Shin and Tomoko Azumi
Shin and Tomoko Azumi worked together from studying at the Royal College of Art in the 1990s until 2004 when they parted ways to produce work through individual design studios. They have an elegant, playful style and describe their work as being about “changing people’s behavior in a subtle way.”
The Azumis worked with Isokon Plus to create the Donkey 3 in 2003 which was a rationalisation of both previous versions and continues to be a popular item. They also designed the compact Shipshape storage unit which is no longer in production. Find out more about Shin and Tomoko Azumi.
Barber & Osgerby
Edward Barber and Jay Osgerby founded their design studio in 1996 after graduating with Master’s degrees in Architecture from the Royal College of Art in London. Barber Osgerby first worked with Isokon Plus in 1996 to create the Loop Coffee Table and have since designed the Loop Shelves, Loop Console Table, Home Dining Table, Flight Stool and Portsmouth Bench. In 2014 the Barber Osgerby designed and Isokon Plus manufactured collaboration won the Bodleian Libraries Chair Competition. This chair will soon be in production as the newest addition to the range.
Barber Osgerby have designed for Vitra, Swarovski, Cappellini amongst others and were also asked to design the London 2012 Olympic Torch. They have won many design awards and their work is held in permanent collections around the world. Visit the Barber Osgerby website.
Ernest Race an English textile and furniture designer born in Newcastle-upon-Tyne in 1913, was one of the most inventive and challenging exponents of mid-century British design. Through his early career as a draughtsman Race came into contact with many of the leading British and émigré European Modernist figureheads, including Walter Gropius and the founder of Isokon, Jack Pritchard. He developed an innovative range of aluminium furniture in the post-war years and launched his best-known designs, the BA3 Aluminium Chair and the Antelope Chair in 1951 for the Festival of Britain. He was asked by Jack Pritchard to redesign the Penguin Donkey in 1963 and he created the Isokon Penguin Donkey 2 which retained the pannier’s of Riss’s design but instead of curves had a linear form with a flat top for use as a side table.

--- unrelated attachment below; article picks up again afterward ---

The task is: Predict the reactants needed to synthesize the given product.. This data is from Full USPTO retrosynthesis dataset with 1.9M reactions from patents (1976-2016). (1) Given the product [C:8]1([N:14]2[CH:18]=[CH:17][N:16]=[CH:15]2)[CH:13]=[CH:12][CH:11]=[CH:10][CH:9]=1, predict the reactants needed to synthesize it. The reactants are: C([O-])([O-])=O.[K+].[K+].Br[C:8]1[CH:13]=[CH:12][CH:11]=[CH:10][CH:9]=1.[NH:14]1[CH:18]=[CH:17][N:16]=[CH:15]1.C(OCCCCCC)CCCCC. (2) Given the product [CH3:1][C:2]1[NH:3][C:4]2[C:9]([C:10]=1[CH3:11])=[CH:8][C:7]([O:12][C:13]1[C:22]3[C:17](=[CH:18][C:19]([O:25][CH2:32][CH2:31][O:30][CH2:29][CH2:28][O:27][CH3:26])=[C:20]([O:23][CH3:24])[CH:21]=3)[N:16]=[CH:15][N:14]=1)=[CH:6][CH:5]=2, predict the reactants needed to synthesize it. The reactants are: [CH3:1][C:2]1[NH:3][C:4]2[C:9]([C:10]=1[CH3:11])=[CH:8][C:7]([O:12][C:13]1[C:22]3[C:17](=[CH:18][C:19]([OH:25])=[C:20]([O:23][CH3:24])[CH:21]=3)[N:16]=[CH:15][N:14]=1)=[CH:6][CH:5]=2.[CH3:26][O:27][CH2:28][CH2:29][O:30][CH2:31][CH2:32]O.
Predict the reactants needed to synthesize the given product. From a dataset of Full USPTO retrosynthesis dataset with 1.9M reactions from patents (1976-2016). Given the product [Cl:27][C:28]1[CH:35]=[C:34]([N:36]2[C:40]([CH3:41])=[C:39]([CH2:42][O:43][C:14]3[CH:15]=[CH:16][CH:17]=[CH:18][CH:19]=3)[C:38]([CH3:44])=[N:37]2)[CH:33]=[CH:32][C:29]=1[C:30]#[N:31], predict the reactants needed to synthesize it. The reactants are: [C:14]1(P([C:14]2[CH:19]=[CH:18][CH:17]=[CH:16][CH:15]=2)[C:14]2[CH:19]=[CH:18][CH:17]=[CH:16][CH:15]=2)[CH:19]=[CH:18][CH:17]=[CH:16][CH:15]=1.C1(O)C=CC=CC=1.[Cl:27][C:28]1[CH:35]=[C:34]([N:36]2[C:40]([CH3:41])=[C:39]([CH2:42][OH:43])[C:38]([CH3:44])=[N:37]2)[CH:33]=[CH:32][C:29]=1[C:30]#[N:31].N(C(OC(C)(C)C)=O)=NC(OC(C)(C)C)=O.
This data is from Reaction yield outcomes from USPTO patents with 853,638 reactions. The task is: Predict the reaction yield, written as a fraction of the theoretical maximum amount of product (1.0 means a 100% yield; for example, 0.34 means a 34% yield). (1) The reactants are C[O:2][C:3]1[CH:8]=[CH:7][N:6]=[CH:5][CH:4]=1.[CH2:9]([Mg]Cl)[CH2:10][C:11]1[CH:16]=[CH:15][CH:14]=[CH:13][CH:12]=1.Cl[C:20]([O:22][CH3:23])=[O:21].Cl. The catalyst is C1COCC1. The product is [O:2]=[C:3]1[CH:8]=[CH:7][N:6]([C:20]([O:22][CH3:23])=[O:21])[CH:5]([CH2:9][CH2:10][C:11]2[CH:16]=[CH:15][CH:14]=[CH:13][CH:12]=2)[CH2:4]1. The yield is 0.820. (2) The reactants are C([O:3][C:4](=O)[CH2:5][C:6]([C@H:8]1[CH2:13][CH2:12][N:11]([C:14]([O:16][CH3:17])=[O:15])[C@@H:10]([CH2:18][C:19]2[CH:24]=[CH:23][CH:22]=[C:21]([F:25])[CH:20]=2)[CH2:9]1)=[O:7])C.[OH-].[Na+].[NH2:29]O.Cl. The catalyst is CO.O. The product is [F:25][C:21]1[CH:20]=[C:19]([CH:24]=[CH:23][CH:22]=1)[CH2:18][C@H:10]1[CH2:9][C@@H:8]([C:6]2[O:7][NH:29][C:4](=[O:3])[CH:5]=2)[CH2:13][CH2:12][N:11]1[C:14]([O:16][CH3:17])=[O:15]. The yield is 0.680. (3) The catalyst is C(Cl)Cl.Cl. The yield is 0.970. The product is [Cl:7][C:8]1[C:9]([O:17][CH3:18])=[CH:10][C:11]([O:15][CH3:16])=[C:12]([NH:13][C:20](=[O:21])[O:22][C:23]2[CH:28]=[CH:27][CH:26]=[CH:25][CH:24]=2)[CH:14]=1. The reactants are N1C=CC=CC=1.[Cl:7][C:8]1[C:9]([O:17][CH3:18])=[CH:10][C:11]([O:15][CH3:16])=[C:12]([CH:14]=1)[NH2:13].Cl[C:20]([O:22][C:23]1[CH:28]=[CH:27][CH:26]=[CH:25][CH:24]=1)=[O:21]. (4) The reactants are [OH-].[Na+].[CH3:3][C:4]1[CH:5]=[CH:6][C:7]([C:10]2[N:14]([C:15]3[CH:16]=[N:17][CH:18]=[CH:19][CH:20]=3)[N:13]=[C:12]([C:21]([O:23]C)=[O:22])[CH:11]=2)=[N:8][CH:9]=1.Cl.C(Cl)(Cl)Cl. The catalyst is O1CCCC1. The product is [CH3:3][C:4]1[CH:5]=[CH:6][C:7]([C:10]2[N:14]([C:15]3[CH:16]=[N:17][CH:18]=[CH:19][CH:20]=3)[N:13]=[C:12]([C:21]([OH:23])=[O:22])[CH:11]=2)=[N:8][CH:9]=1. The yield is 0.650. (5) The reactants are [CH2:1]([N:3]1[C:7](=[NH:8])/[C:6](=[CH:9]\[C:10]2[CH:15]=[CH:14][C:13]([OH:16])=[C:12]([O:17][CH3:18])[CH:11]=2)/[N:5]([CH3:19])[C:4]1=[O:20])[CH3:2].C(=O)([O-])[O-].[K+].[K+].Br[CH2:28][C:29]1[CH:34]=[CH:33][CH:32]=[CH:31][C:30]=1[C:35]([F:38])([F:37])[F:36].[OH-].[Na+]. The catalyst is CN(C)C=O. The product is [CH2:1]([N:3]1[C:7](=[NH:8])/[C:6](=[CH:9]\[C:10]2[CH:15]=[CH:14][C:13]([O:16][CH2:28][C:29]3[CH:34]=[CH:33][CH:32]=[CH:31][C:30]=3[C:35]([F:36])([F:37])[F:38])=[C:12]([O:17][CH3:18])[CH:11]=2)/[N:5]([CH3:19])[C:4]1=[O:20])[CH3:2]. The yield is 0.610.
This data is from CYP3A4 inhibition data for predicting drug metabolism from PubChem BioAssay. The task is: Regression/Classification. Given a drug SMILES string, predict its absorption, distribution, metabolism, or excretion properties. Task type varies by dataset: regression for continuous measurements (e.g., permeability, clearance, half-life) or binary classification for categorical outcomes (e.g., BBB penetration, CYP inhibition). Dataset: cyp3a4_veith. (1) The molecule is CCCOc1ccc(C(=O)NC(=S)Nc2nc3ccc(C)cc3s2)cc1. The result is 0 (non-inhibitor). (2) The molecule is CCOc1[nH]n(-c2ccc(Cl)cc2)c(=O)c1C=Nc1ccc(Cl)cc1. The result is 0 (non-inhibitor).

Egon Riss was born in Austria in 1901. He was educated at the Weiner Technische Hochschule (the Vienna Institute of Technology and Science) in 1923 and also at the Bauhaus in Weimar where he became acquainted with Oskar Kokoschka and Paul Klee. He quickly established a reputation by winning a competition to design a clinic and health insurance office, followed by a number of other public buildings and private houses of advanced design. He lived at the Law Road Flats during 1939 and in collaboration with jack Pritchard, designed the Donkey, The Gull, The Bottleship and the Pocket Bottleship.
Michael Sodeau was born in London in 1969. He studied product design at Central Saint Martins College of Art & Design where he graduated in 1994. He was a founding partner in Inflate and set up his own design studio Michael Sodeau Partnership in 1997. His range of Wing Units were created with Isokon Plus in 1999.
Michael has also designed for several other manufacturers that include Abet, Asplund, Bute, Christopher Farr, E&Y, Gervasoni, Gordon Russell, Livit, SCP and Wedgwood. Michael Sodeau has exhibited internationally and has had solo shows in London, New York, Paris, Stockholm and Tokyo. He also has designs in the permanent collection of the Victoria and Albert Museum and Black Dog published a book on Michael Sodeau entitled 'Once upon a line'. Visit Michael Sodeau's website.
Hein Stolle was a Dutch architect and furniture designer. From 1946-1950 he was a member of the Groep & alongside Wim den Boon and Pierre Kleykamp and during the early 1950s, in collaboration, with Martin Visser he designed furniture for the department stores de Bijenkorf and Merz & Co. For the Isokon range Stolle designed the T46 Coffee table in 1946 which is produced from one sheet of laminated veneer. The design was not put into production until 2001.